There many things that you may look for when hiring a new employee, depending upon the job you expect that person to do. Yet I found, in 18 years of managing my own advertising agency, and 15 years as a manager for others before that, that in addition to whatever else may be needed, there are two qualities required to do a superior job, no matter what the job is.
It took me many years of hiring experience to learn what my two imperatives are. Like other bosses, I made my share of mistakes to discover that the qualities are:
1) Genuine enthusiasm for the job. Someone who has a positive outlook on the world in general, and the energy and sense of commitment to overcome difficulties and get the job done.
2) Strength of character. Someone who can be trusted to be absolutely honest and loyal, and to do the right thing.
Finding both these qualities in one person isn’t a simple matter. But when you do, you’ve found a strong candidate. In many instances, just these two qualities may be enough to identify a successful employee. If he has those, and is reasonably bright, you can teach him the rest.
You’ve seen it happen. You’re in the middle of your sales presentation and your prospect’s eyes begin to wander. She starts to fiddle with things on her desk. Do doubt about it, she’s lost interest.
You press on, hoping something in your pitch will pull her back in, but you know it’s unlikely. She’s already made up her mind: She doesn’t want what you’re selling, and she’s impatiently waiting for you to finish.
Could you have saved the situation? Very possibly. By involving her early on, making your presentation into a two-way communication, rather than a monolog from you — by asking her questions to draw her into the presentation.
“We have next morning delivery when we get your phone order by 2:30. Do you get a lot of rush orders from your customers? Would our quick delivery help you manage them?”
“How much would our bulk order pricing have saved you last year?”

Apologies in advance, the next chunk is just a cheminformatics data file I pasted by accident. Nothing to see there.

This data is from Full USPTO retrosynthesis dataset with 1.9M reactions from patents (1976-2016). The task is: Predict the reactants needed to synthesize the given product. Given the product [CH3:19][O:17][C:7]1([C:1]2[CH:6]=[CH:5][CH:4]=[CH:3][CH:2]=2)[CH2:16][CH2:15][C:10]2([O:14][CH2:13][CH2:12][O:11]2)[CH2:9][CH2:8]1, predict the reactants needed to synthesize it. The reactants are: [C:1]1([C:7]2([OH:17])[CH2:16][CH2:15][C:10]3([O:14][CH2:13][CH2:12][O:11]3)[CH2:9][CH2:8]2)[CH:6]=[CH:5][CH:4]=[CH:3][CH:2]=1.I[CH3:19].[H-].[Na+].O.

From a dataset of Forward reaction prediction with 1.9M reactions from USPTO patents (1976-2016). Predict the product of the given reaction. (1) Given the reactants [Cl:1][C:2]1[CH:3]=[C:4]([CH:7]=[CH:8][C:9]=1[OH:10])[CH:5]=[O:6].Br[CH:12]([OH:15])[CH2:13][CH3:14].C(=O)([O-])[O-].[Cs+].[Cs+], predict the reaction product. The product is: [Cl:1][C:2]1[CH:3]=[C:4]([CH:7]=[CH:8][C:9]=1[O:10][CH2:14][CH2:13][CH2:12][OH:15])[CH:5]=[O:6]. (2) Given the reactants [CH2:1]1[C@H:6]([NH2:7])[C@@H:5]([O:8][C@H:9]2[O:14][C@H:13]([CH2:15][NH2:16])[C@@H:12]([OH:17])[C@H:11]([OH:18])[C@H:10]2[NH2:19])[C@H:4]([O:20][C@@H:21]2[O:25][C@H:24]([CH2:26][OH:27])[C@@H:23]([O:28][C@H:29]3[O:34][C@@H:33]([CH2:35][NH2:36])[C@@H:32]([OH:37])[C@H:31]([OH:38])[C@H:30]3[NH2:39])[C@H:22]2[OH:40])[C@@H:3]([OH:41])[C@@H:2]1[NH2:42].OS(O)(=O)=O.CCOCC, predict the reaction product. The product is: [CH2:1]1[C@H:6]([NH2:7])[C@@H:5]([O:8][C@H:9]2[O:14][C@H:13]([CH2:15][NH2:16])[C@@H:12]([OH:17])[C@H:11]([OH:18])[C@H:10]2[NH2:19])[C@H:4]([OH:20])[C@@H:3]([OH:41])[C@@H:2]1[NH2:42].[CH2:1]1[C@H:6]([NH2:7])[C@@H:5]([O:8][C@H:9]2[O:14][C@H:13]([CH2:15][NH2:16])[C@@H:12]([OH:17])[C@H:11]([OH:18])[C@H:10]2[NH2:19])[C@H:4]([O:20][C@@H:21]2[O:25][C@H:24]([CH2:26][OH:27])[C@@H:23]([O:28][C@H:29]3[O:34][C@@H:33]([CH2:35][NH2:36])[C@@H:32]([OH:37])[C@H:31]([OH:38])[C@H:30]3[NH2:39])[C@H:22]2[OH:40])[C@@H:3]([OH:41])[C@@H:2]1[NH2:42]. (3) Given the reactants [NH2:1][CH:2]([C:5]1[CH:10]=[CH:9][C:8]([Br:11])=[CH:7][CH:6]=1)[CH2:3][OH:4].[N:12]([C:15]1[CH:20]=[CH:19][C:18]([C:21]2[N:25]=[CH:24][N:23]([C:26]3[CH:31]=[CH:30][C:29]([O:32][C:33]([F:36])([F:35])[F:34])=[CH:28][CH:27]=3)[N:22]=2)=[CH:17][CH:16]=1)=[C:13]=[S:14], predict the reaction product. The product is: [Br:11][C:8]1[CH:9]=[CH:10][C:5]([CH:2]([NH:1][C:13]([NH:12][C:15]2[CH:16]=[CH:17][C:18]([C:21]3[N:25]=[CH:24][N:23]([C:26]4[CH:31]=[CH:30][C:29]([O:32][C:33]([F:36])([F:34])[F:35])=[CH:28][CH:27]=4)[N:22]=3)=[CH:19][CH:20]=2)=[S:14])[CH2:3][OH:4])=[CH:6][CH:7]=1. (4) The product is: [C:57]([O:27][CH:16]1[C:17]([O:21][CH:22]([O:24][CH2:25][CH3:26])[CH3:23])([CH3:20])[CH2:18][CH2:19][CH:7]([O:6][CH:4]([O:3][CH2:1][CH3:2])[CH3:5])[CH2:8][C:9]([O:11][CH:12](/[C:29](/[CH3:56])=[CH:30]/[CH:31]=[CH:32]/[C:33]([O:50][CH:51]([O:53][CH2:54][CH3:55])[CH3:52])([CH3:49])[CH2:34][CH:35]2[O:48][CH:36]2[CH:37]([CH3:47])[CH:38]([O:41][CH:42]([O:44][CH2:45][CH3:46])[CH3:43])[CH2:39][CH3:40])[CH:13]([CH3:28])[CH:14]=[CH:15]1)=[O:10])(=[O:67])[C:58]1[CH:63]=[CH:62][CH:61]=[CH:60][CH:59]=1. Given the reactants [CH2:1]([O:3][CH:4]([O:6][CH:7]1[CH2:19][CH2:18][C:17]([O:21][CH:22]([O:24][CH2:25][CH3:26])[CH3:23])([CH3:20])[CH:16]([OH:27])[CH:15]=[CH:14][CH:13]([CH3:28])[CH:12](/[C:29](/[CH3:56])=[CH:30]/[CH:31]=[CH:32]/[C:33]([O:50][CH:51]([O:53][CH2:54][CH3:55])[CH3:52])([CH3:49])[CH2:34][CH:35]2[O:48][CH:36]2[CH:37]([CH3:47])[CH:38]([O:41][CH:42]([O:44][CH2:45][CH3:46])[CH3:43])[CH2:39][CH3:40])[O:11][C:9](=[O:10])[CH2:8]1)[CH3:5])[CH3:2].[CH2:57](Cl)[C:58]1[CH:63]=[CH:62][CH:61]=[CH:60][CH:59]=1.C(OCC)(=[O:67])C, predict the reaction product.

“What kind of color printing do you specialize in?”
Not only do you involve your prospect, and keep her attention from straying when you ask questions. Her answers reveal what concern her most, so you can relate your product to them.
Keep asking questions. It’s an effective way to keep your prospect’s mind focused on you and what you’re selling.
Don’t you agree?
In these times of tightened budgets, you may find it difficult to compete with lower-priced competition, especially when you’re selling a premium product at a premium price. Rather than lowering your price, and likely bringing your profit margin down to a dangerous level, a smarter approach in many situations is to make a strong case for the increased value your product delivers. That is, your product costs more because it’s worth more.
It takes aggressive, competitive marketing to make that case, and will probably require advertising and/or promotion to drive home your message about quality. Be prepared to increase marketing pressure: sales letters, promotional mailings, brochures, PowerPoint presentations — and advertising, if appropriate and affordable.
It’s possible that you might be forced to lower your price anyway. But don’t do it without a marketing fight, and only as a last resort.